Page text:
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But all three of these assumptions are destroyed with a title like, “How to Effortlessly Write the Perfect Short Story in One Hour.” There is no effort needed. There is no growth in craft, because you can’t improve on perfection. You don’t need years of practice and learning and synthesizing knowledge: it only takes an hour to be set.

I hope this guy is charging at least $30,000 for this information. If he’s able to do in one hour what an MFA program only PREPARED me to do, then he deserves it.

My apologies to those of you from whom I’ve bilked money. I’m chopping my snake-oil wagon up for fire wood and shaving off my handlebar mustache and cutting my plaid-striped carnival barker’s suit into strips to be used as prayer flags for the yurt where I am planning to retire and write, effortlessly, one perfect story every day for the rest of my life. I may take the day off, occasionally, for holidays and such. There is no reason to over-burden the world with perfect stories.

Why Teaching is Good for Writers

Recently, I received word that I would be teaching two writing classes for the local (Sarasota/Manatee County, Florida) Adult and Continuing Education program. I proposed a Fiction Writing Basics class (self-explanatory) and a class called, Leaving a Legacy of Words, which focuses on writing a personal or family history to be shared with children, grandchildren, nieces and nephews, and so on.

I put together a brief outline of the classes before I met with the folks in charge of the program, so I knew what the classes would cover in the broadest sense of the word. Then, last week, I started planning out the actual course content and trying to figure out how much (or, in this case, how little) I can fit into six weeks of classes on creative writing. I started looking at the high points and trying to decide how I would add meat to the bones.

And, it hit me, as it has so many times in my life as an educator, how important teaching is to solidify learning.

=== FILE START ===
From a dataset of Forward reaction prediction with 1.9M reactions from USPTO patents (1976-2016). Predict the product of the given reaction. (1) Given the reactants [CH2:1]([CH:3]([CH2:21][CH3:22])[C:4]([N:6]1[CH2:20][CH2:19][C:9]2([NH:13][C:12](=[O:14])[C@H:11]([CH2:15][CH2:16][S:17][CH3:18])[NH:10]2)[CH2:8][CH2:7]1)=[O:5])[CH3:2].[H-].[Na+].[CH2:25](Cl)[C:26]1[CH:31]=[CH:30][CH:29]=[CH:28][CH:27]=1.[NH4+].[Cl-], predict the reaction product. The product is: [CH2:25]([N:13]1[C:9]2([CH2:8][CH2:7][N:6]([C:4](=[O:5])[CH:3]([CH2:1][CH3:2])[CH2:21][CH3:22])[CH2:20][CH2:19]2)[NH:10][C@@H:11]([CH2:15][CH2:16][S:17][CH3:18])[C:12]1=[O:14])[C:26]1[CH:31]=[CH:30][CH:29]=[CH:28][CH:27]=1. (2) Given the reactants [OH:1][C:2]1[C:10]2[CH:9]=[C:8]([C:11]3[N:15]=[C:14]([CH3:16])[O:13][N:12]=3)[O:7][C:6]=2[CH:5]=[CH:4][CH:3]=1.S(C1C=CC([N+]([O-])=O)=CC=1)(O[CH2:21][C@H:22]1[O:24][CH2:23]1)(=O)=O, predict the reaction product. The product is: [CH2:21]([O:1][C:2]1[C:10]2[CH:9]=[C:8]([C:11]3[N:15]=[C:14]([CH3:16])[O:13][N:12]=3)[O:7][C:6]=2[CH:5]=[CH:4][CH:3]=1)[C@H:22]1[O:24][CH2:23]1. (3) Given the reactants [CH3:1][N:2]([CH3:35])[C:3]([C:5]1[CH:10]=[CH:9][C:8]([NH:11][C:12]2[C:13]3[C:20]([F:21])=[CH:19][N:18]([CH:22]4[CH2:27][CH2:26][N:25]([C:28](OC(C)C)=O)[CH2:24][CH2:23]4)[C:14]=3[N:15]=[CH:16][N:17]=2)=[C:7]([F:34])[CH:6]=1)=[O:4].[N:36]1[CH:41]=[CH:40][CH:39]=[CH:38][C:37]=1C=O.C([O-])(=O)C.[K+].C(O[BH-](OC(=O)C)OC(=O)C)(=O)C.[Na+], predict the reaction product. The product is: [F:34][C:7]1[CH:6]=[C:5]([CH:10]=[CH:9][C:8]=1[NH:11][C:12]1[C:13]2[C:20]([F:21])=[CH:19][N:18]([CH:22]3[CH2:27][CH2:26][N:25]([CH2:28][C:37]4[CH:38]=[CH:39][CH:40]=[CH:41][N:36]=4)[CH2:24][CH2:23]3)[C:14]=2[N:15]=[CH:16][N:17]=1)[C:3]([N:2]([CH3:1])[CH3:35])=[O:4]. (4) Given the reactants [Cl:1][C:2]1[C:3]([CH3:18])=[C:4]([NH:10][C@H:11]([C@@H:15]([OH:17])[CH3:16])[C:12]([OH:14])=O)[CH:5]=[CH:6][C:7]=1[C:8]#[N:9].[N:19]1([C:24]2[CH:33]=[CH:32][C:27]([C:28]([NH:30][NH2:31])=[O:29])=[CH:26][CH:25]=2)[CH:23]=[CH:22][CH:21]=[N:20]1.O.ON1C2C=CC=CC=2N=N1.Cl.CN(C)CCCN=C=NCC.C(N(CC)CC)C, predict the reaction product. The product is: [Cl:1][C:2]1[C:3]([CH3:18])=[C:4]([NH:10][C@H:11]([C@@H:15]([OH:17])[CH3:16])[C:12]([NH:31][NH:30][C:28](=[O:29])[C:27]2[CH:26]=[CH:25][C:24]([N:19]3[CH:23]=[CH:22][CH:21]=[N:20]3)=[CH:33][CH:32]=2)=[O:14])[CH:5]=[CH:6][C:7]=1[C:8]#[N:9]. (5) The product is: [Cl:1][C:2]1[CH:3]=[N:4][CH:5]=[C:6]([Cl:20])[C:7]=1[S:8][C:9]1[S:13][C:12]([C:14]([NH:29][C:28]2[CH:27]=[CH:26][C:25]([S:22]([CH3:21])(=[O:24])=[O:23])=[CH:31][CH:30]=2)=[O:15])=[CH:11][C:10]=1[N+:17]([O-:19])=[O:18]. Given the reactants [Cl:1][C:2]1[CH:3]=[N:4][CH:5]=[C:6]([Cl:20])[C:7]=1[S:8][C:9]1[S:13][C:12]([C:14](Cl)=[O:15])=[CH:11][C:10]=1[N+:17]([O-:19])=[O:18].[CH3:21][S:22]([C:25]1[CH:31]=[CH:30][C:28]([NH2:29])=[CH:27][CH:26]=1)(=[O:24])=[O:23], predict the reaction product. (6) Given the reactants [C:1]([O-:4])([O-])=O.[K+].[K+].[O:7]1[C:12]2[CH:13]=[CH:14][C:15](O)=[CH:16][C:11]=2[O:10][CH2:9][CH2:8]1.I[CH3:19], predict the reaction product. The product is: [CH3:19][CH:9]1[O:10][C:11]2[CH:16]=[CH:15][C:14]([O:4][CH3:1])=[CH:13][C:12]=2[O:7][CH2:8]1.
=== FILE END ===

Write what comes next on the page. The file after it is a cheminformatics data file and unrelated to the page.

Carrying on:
Just as writing helps me work out what I’m thinking and feeling, what I know and what I suspect about life, teaching helps me work out additional levels of knowledge and understanding about those things I’m most passionate about. I have tons of notes and handouts and examples of writing strategies and bits of inspiration that I accumulated during the MFA years, and at some point all of those things become either artifacts of a time past, or they are integrated into a deeper, richer whole.

If I’m teaching, and reaching back into those notes to find those bits of inspiration to share, it is much less likely that all of those things will become just useless hieroglyphs of a long-forgotten epoch of this life.

This isn’t news to me, but it does still catch me unaware, every time I’m able to share something that is important to me, just how much more ingrained into my own thoughts and actions and philosophy those “important” things become. They become important not just in word, but in deed.

I hope you are having a good spring, even as some of you were reminded this past weekend of the chilly realities of winter.

If you would like to know more about the Fiction Writing Basics and the Legacy Writing classes I’ll be teaching here in the Bradenton and Sarasota area, please feel free to contact me. The classes will be daytime classes, at the USF campus. If you aren’t local, or can’t make those classes, I do offer both on-line and in-person creative writing classes for individuals and small groups. You can check out my web-site for more information (www.WordsMatterESW.com) or drop me a line.